In the face of rising healthcare costs and changing consumer demands, innovations are reshaping the delivery of medical care. Patients are now being diagnosed via a camera and computer screen, at the pharmacy down the street or from continuous data that is sent using a mobile application. Healthcare professionals must embrace these alternative and complementary forms of care, or risk losing patients and profit.
How Value & Convenience Are Reshaping The Delivery Of Healthcare
While many physicians still prefer traditional in-office visits, telemedicine cannot be ignored as more patients seek convenient and cost-effective alternatives. In fact, the American Well 2015 Telehealth Survey found that 64% of American consumers surveyed would see a doctor via video.1
As physician and consumer acceptance of telemedicine grows, so will its usage and application. In 2015, the online platform Teladoc, which brings a licensed physician to a patient's disposal, conducted 575,000 remote telehealth visits and predicts it will exceed 900,000 visits this year.2 Meanwhile, Massachusetts General Hospital used telehealth to meet with Boston Marathon bombing burn victims who were living at a rehabilitation center. Patients were able to remotely check in with their physicians, saving time for much needed rehabilitative therapy.
While telemedicine isn't new, it's becoming a more widely used component of healthcare delivery. Healthcare practices must prepare themselves for this reality. To adequately do so, they must understand what objectives they want telemedicine to accomplish, e.g., provide cost-saving alternative care, deliver service over greater distances or gain new clients seeking convenience.
Once practices pinpoint the goals of their telemedicine program, they must ensure reimbursement streams are in place. This means contracting with payers, insurance companies and others to ensure the program is compliant with state guidelines and services will be reimbursed. Equally important is the investment in technology, including minor investments in web cameras and a secure portal tied into patients' electronic medical records. It's important to budget for system and application upgrades as well, remembering that technology advances quickly.
There are over 2,000 retail healthcare clinics in the U.S., which is predicted to rise to 2,800 by 2017.3 Patients are flocking to these clinics – think CVS or Walgreens – because they're quick, close and often cheaper than visiting a primary care physician. Although these clinics are competitors, healthcare practices can accept and embrace this trend in one of two ways.
By partnering with retail clinics, practices can gain new patients through referrals because 40 - 50% of patients seen at retail clinics report not having a primary care physician, a result of recent access to healthcare insurance because of the Affordable Care Act.4 These partnerships are becoming commonplace. Recently, the Cleveland Clinic struck a deal with CVS that will make doctors available on-demand through a telehealth platform at CVS MinuteClinic locations in Ohio.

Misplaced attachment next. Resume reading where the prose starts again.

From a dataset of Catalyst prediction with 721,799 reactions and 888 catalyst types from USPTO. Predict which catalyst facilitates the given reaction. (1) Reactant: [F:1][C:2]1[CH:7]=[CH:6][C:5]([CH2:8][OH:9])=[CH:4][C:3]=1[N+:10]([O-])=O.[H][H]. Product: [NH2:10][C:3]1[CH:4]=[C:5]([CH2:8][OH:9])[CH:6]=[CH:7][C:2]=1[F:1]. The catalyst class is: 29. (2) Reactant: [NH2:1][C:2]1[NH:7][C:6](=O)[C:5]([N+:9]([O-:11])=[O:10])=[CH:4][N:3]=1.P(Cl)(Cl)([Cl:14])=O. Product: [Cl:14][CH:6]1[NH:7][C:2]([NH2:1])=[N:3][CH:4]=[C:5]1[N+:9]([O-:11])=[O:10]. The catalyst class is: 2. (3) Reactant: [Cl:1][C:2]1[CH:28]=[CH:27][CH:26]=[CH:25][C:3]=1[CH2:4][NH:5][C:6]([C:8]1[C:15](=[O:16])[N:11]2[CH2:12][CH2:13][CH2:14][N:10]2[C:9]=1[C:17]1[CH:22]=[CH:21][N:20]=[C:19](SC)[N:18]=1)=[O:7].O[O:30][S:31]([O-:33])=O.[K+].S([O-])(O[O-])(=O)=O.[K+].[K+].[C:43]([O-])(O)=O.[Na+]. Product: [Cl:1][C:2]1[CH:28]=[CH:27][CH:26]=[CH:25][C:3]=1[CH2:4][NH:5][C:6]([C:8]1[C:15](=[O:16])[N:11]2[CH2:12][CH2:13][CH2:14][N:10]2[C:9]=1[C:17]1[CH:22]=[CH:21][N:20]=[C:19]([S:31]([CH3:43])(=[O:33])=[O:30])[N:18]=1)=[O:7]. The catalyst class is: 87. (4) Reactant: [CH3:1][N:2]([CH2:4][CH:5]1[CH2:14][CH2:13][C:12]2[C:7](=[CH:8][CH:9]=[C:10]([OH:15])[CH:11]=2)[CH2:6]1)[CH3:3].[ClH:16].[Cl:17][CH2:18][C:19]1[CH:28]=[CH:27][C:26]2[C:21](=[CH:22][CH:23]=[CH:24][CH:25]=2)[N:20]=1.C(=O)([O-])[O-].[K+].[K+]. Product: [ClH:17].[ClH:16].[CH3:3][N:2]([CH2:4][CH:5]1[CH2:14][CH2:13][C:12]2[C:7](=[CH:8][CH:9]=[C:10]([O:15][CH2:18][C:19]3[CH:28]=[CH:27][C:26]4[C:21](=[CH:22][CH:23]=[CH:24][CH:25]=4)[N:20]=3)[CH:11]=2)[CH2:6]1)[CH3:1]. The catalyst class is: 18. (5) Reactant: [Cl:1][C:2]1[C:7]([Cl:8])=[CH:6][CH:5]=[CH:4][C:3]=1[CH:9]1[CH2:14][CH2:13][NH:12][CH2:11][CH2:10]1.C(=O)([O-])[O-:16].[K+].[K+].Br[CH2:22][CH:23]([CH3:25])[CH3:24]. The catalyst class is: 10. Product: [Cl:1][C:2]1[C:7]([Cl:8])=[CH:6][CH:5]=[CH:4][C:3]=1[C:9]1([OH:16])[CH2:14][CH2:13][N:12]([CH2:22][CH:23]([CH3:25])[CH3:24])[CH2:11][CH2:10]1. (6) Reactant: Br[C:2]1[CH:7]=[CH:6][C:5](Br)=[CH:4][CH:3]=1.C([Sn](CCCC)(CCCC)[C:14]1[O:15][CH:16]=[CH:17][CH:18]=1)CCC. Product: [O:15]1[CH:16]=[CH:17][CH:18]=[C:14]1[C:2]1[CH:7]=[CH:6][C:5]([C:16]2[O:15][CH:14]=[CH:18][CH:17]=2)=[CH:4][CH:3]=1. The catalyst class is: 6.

Alternatively, some practices have opted to create their own fast-track clinic in-house, which are designed to provide quick and limited encounters that rival the experience patients receive at retail clinics. To compete, these clinics typically handle 6 medical issues most commonly treated by retail clinics: sore throats, ear infections, sinus infections, female bladder infections, conjunctivitis, and general cough and flu symptoms.
As the transition to value-based healthcare continues and patients become more responsible for some aspects of their care, healthcare professionals will need to track a patient's health outside of their annual physical. One solution is self-monitoring which provides a regular flow of healthcare data, enabling healthcare professionals to keep abreast of any illnesses, as well as gain insight into other facets of their patient's life.
A PWC survey indicates that physicians are ready to embrace self-monitoring. Two thirds of respondents would be willing to prescribe an app to help patients manage a chronic disease such as diabetes, and more than 40% are at least somewhat comfortable with relying on at-home test results to prescribe medication.5
With patient-self monitoring, practices do not need to make significant investments in equipment. Apps, which require minimal investment for practices, are quickly becoming one of the most common forms of self-monitoring technology that healthcare professionals recommend. Where appropriate to use, a physician should determine the best app available for each patient and their condition, keeping in mind its level of integration with EHRs and whether it encourages the patient to continue to participate in their own care.
Without a doubt, technology is critical in the evolution of healthcare, but using it effectively is a balancing act between preserving the doctor-patient relationship and ensuring patients receive cost-effective and convenient care. As EHR connectivity increases and information can be shared more easily, the value of these alternative forms of care will grow. Practices that fail to adapt to these changing healthcare delivery methods will likely lose patients to competitors.
1 American Well Press Release, “2015 Telehealth Survey: 64% of Consumers Would See a Doctor Via Video”, 2015
2 NBC, “Telemedicine: What Is It And Who Can Use It”, 2016
3 Accenture Press Release, “Number of U.S. Retail Health Clinics Will Surpass 2,800 by 2017”, 2015
4 Huffington Post Business, “Why We're Picking Walmart and CVS Over Doctors' Offices”, 2015
5 PWC, “Healthcare delivery of the future: How digital technology can bridge time and distance between clinicians and consumers”, 2014
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